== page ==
|Speed as a function of power...||NewDayNewWay|
Aug 2, 2003 9:28 AM
|So we've all seen power = torque X cadence. That's nice and simple. But here's the next obvious question: What is the relationship between SPEED and power?
OK, I realize this is not so simple, so let's simplify the situation a little. Assume the following: 1) no loss of power transfer from you to the road 2) no rolling resistence, 3) completely flat road, 4) no wind resistance, 5) maybe a few other needed assumptions I'm leaving out.
So assuming the above simplified scenerio, what is the formula for the relationship between power and speed, assuming a bike and rider combined weight of X lbs?
2nd question: What is the formula for the relationship between calories burned and power? OK, I guess we need a simplifying assumption here as well, such as the calories are being converted directly into power to move the bike forward (opposed to calories needed to blink you eyelids, for example).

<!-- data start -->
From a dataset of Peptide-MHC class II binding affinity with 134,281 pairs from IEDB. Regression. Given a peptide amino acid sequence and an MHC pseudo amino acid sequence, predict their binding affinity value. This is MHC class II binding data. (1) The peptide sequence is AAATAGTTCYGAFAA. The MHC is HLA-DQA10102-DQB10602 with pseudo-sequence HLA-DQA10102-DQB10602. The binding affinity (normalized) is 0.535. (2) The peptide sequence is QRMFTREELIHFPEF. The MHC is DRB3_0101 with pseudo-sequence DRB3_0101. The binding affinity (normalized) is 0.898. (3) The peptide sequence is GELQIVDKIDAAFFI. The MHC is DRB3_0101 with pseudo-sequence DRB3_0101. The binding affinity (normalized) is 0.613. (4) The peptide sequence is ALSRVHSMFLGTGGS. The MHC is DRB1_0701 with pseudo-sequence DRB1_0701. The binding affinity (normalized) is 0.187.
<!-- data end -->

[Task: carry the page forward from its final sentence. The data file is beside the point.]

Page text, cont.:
Tx in advance for any insights on understanding all this. NDNW
|no drag = near infinite speed, eventually||DougSloan|
Aug 2, 2003 9:34 AM
|I think you have assumed too much. You assume no drag whatsoever. That being the case, you are almost describing a free fall in a vacuum, and would be constantly accellerating.
Go here: http://www.analyticcycling.com
|I believe you need some units of measure||Live Steam|
Aug 2, 2003 9:35 AM
|Watts are the units cyclists measure their power output in. That much I know. You'd have to search some training sites on the web for a formula. I think you also need some type of instrument to measure the output.|
|By your (strange) criteria, speed = infinite||Kerry Irons|
Aug 2, 2003 4:18 PM
|You state no aero drag and no rolling friction, therefore no resistance whatsover. A constant application of power will yield infinite speed. F = ma (force = mass times acceleration). Apply a force F to a mass m, and a is fixed. Since (under your bizzare conditions) acceleration would go on forever, speed reached would be infinite. However, I think the following two formulas are what you are really asking for: